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Ending Spam:Bayesian Content Filtering and the Art of Statistical Language Classification

Fearing the worst, I took a deep breath, dove in and was instantly surprised. The first part of the book was genuinely delightful: a well written history of the origins of spam. It then segues to the techniques that have been used to identify spam, and moves to the current methods.

Title Last Comment
Take Control of Security for Mac Users  
- Most security books are too technical for the average reader. Take Control of Security is not - learn how to protect yourself with this new book by Joe Kissel. -

Take Control of the Mac Command Line with Terminal  
- Old-timers like me couldn't avoid being exposed to command line interfaces - that's all we had when we started Younger people and people who simply started using computers a bit later weren't necessarily exposed to any command line. Any computer they ever used had a graphical user interface and while it still may have had a command line available, there was seldom any incentive to use it. That apparent lack of any compelling reason remains true, but in fact understanding the command line can give you much more control over your computer and allow you to accomplish some tasks much more quickly and easily. -

Take Control of Numbers  
- Apple's Numbers spreadsheet has more power than you may realize. This is no toy; learn it inside and out with this Take Control eBook -

Take Control of Apple Mail, Second Edition  
- As is usual with these Take Control books, the author points out the bugs and missing features and often has suggestions for workarounds. It won't bore you with basic tasks that you either know how to do already or can figure out easily; this covers the problems and less than obvious things. -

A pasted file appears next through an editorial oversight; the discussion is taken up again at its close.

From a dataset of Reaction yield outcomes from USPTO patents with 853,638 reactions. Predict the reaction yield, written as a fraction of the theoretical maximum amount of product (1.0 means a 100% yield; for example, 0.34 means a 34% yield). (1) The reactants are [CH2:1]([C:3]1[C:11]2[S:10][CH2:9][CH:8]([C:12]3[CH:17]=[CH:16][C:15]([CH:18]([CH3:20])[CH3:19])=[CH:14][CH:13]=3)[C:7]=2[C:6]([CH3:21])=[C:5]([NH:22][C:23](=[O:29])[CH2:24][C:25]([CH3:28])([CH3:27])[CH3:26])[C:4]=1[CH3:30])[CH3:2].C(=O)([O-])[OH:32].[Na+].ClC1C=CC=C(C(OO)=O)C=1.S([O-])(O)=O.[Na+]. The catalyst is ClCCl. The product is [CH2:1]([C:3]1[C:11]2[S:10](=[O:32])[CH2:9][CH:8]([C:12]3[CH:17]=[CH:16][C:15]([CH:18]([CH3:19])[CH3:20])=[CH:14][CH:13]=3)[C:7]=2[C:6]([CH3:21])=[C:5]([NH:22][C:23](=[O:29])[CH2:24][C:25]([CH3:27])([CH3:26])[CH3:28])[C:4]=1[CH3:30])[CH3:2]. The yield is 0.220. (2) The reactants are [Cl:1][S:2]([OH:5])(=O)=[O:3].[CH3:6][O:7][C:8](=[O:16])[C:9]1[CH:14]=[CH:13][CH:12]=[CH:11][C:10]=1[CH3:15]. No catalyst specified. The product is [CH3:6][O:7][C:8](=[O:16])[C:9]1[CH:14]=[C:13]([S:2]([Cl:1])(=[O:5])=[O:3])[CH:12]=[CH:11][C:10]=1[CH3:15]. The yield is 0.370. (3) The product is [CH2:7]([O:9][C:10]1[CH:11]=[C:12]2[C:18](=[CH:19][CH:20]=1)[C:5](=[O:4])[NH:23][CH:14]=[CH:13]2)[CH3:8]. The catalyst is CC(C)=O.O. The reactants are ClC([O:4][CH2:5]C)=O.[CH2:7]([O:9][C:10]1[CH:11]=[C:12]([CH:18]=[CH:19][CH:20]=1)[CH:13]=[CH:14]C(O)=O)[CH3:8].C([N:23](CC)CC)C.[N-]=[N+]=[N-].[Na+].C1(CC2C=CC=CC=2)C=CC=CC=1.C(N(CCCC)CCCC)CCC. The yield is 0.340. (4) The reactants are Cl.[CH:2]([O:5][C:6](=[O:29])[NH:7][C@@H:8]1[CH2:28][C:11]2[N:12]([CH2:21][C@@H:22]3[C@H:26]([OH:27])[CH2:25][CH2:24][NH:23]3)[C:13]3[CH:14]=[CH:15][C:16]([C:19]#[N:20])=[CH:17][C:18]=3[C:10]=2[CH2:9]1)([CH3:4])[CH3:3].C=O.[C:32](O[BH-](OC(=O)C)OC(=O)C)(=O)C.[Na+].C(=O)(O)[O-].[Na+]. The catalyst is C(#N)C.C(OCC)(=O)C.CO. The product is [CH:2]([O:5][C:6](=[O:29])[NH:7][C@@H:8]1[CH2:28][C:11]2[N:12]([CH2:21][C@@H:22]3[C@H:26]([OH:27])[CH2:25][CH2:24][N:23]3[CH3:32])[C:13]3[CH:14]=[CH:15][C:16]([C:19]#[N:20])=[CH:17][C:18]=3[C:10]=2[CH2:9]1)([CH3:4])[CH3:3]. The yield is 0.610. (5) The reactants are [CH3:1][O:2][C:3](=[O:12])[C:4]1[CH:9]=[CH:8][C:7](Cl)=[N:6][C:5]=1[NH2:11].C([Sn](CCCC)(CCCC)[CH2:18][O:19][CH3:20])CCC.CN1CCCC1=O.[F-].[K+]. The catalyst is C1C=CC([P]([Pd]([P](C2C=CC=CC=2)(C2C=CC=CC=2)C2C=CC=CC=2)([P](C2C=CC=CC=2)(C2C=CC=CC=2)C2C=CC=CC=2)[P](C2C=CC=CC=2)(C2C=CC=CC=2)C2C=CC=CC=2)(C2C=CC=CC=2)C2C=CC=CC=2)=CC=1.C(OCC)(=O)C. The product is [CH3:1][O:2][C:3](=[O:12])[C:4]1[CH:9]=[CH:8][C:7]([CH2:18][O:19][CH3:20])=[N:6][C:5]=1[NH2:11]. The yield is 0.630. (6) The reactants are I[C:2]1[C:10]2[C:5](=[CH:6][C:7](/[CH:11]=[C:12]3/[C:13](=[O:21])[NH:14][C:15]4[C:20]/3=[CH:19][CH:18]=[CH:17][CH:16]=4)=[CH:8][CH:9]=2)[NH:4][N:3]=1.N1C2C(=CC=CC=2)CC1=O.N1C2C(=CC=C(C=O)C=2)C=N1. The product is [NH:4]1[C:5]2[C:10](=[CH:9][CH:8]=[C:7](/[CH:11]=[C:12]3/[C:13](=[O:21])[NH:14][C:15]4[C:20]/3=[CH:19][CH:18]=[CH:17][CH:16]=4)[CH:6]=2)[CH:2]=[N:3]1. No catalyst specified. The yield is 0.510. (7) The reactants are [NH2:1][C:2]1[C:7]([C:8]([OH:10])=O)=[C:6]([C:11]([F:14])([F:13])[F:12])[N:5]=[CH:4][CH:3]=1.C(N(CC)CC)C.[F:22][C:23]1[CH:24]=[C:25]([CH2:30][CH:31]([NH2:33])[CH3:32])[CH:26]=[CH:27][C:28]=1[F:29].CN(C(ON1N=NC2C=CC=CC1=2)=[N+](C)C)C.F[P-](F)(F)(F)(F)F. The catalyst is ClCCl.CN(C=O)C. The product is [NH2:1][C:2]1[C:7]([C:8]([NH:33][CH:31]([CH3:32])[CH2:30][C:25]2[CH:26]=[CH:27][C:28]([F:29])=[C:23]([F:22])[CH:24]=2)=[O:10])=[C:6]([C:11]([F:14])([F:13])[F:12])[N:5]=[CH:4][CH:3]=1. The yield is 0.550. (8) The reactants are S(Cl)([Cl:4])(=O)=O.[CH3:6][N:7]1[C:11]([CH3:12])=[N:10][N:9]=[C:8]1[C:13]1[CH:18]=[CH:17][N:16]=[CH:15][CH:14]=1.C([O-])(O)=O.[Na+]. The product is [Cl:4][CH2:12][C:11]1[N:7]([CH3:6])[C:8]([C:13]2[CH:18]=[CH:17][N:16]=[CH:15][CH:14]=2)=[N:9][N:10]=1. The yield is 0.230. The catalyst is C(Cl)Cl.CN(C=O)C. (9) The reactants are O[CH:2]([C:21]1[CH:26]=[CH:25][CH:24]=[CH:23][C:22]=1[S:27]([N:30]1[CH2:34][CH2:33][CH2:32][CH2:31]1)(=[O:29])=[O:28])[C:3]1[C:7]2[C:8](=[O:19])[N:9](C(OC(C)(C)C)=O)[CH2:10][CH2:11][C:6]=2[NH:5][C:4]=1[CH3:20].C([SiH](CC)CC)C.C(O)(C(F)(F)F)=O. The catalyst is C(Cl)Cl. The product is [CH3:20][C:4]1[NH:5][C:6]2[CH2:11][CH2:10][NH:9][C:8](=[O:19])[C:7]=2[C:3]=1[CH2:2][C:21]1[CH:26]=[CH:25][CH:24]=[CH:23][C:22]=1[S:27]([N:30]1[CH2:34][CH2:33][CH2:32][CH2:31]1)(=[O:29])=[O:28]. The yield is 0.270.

Photos for Mac: A Take Control Crash Course  
- This 30-page ebook helps you decide whether to transition to Photos right away, walks you through importing your iPhoto and Aperture photo libraries, and helps you understand the Photos interface and organize your images. -

Wireshark 101   2013/05/27 TonyLawrence
- Silly me. I really should have started using Wireshark long before this! -

Book Review - Michal Zalewski's 'The Tangled Web'   2011/11/12 TonyLawrence
- We will not have ventured very far into the Internet forest before we realize that our 'crack team' of web browsers is anything but. Most of them can't seem to tell a squirrel from a poisonous snake. When they do decide to point their weapons at something threatening, we had better duck ourselves, because their aim is atrociously bad. Suspicious looking miscreants appear at the edges of our trail and beckon us to follow them into the dark woods; our guides lay down their weapons and, with beaming grins, trot off never to be seen again! -

How should you price an e-book?  
- I originally priced my books at $14.95 with discounts for multiple purchases. The sales were fair - I sold a little less than 300 copies at those prices. -

The closing of Borders is not the closing of minds   2011/07/20 BigDumbDInosaur
- The container is not the thing contained - physical books are not the knowledge within. Books are really the words within, not the physical paper, cardboard and ink that has been their form for the past half millennia or so. -

Frustrations with iPad development   2011/02/10 TonyLawrence
- I am somewhat frustrated in my efforts to learn iPad programming: I understand that part of my frustration comes from object oriented programming. I understand OOP, I get why it makes sense here, but it's just not something I have ever done so I'm not familiar with it, not comfortable with it. I constantly have the think about what things mean rather than just flowing with the examples. -

Building Android Apps with HTML, CSS, and JavaScript   2011/03/30 TonyLawrence